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Authentically-tailored linen/cotton shirt suitable for use with many period outfits.
|(cm)||Chest||Overall Length||Arm Length||Waist Circumerence|
With sewn buttonholes
Cord with wooden beads on chest
88% cotton 12% linen
Dry clean only or dip in tepid water and leave to dry in strong sunlight
King Louis IX of France (1214–1270), became the first king of France to regularly dress in blue. This was copied by other nobles. The coat of arms of the kings of France became an azure or light blue shield, sprinkled with golden lilies. Once blue became the colour of the king, it also became the colour of the wealthy and powerful in Europe. In the Middle Ages in France and to some extent in Italy, the dyeing of blue cloth was subject to license from the crown or state. In Italy, the dyeing of blue was assigned to a specific guild, the tintori di guado, and could not be done by anyone else without severe penalty. The wearing of blue implied some dignity and some wealth.
While blue was an expensive and prestigious colour in European painting, it became a common colour for clothing during the Renaissance. The rise of the colour blue in fashion in the 12th and 13th centuries led to the creation of a thriving blue dye industry in several European cities. They made a dye called pastel from woad, a plant common in Europe, which had been used to make blue dye by the Celts and German tribes. Blue became a colour worn by domestics and artisans, not just nobles. In 1570, when Pope Pius V listed the colours that could be used for ecclesiastical dress and for altar decoration, he excluded blue, because he considered it too common! By the end of the Middle Ages woad began to be replaced by Indian indigo - and not before time: the process of making blue dye with woad was particularly long and noxious- it involved soaking the leaves of the plant for three days to a week in human urine, ideally urine from men who had been drinking a great deal of alcohol, which was said to improve the colour. The fabric was then put out in the sun, where as it dried, it turned blue. Nasty! You will be glad to know that this shirt has been made with modern chemical dyes.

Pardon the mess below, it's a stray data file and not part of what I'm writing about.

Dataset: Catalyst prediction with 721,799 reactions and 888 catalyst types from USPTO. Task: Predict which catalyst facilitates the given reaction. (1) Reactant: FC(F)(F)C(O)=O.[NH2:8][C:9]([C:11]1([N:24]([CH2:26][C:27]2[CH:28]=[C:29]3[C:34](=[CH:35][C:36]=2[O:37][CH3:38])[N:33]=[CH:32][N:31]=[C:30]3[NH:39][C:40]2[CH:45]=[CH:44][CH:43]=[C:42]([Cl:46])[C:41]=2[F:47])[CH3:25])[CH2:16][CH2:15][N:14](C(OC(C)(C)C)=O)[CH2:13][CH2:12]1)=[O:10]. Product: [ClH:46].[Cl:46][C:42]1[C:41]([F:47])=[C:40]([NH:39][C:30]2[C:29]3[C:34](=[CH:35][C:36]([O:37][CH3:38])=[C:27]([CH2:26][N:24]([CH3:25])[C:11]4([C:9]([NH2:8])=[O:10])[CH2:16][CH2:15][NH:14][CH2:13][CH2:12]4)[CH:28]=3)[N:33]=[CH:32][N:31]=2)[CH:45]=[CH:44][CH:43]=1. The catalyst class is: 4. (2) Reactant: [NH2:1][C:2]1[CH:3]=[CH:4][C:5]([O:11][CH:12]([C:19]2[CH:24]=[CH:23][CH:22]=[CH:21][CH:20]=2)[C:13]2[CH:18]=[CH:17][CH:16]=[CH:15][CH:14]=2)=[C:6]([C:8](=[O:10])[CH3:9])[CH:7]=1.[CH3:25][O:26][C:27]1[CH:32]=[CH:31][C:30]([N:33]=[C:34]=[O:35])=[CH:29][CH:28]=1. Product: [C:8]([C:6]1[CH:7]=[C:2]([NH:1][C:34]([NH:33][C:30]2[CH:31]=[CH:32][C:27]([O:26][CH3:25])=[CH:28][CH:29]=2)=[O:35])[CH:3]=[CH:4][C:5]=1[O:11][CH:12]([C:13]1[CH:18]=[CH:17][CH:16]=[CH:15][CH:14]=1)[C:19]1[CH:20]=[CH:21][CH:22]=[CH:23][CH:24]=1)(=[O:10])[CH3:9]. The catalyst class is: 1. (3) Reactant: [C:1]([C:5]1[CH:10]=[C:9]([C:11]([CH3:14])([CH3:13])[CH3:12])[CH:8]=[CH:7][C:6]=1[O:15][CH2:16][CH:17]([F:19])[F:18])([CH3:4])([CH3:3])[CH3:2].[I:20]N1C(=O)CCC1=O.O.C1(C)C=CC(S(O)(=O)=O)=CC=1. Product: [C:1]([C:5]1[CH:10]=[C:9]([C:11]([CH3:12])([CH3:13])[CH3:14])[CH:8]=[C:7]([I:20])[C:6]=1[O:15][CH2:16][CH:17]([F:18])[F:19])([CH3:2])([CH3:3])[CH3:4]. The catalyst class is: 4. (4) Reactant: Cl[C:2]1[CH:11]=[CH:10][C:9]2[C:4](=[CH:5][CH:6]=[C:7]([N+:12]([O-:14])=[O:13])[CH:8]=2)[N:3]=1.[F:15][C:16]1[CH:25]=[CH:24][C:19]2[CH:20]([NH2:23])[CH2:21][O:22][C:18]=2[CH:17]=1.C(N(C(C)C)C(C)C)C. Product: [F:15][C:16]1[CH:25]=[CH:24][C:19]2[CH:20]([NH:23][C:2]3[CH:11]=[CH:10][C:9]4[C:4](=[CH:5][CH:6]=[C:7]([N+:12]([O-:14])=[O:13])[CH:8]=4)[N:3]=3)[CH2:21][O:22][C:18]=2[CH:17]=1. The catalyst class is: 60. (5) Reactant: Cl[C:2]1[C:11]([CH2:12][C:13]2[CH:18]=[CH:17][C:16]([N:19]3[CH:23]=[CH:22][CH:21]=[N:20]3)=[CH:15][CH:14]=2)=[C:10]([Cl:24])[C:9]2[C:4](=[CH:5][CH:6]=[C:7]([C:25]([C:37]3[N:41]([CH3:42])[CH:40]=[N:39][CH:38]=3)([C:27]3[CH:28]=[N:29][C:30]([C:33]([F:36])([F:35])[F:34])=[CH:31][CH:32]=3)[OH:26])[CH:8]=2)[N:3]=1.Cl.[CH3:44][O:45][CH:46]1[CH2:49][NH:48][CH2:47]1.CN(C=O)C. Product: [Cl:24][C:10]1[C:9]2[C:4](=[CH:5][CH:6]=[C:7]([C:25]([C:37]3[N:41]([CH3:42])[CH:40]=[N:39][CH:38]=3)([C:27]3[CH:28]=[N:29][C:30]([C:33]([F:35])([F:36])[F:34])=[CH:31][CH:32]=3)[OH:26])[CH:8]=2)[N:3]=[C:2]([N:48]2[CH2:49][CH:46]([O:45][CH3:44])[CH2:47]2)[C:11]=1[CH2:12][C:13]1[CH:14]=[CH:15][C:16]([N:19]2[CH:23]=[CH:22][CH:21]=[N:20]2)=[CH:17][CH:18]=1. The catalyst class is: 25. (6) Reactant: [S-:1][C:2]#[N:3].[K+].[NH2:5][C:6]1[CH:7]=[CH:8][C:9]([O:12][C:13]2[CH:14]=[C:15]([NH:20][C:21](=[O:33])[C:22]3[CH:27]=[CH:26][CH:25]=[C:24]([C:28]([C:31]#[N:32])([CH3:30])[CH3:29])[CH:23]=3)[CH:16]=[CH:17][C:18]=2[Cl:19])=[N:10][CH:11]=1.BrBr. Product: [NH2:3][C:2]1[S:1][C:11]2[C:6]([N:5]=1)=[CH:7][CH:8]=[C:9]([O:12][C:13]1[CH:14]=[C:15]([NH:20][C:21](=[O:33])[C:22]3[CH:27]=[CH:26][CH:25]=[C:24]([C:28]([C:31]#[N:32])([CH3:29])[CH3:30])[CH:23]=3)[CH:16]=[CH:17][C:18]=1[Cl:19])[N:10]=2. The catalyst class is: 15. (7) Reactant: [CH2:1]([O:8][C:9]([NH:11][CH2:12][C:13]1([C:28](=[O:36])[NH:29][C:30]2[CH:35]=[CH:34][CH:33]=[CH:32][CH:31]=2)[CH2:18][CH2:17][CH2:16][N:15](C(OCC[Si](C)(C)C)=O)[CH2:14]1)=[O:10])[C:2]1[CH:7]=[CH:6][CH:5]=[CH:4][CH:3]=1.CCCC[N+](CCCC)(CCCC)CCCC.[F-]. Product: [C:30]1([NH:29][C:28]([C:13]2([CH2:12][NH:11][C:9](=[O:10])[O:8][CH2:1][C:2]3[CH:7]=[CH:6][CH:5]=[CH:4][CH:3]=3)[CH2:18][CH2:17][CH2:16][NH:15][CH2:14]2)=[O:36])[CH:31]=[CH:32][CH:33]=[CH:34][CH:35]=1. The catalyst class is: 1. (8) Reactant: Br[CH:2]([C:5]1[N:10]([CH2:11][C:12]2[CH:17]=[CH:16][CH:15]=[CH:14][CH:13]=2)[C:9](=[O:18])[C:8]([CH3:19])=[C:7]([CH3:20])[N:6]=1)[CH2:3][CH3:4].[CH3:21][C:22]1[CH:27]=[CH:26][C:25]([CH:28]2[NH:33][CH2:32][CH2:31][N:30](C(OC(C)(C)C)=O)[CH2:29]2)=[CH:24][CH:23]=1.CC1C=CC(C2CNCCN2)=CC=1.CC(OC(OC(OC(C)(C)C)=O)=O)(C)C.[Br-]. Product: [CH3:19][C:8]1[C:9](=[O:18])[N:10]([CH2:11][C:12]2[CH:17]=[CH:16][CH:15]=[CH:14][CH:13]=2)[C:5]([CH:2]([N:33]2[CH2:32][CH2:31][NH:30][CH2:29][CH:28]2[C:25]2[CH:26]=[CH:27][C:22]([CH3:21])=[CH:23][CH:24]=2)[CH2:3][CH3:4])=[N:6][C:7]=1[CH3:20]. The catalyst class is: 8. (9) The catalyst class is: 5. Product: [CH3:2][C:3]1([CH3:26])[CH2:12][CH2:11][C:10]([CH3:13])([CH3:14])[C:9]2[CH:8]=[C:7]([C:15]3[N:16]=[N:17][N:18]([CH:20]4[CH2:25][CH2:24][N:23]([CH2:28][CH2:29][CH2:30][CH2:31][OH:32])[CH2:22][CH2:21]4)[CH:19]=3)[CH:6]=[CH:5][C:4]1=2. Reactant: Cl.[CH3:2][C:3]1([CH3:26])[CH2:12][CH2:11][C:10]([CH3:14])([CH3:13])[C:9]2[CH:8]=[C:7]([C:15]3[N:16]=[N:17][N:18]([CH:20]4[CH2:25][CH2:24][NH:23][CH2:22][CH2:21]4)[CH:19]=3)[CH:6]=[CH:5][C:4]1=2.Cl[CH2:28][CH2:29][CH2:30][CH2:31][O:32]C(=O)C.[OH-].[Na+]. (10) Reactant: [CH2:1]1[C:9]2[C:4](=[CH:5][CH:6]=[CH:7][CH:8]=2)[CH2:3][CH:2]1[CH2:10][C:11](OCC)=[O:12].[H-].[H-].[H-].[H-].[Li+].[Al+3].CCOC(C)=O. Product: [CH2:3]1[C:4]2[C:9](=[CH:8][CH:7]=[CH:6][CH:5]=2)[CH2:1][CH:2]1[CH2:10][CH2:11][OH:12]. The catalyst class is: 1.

Some medieval clothing websites may carry “.au” at the end of their address and have pricing in Australian dollars. They may even offer free postage, giving the impression that you’re dealing with an Australian business: but when you search the site for contact details, such as an address or telephone number, these are strangely absent! This is because such websites are located in places like Germany, India or China. When you order from such businesses, you are essentially being tricked into placing an overseas order, which of course means the delivery will take weeks, the risk of loss or damage is increased, and if there’s an issue with the apparel upon arrival (wrong item, bad quality, wrong size or colour) then sending it back will not be a realistic proposition. With The Medieval Shoppe you are dealing with a truly Australian owned and Australian located business.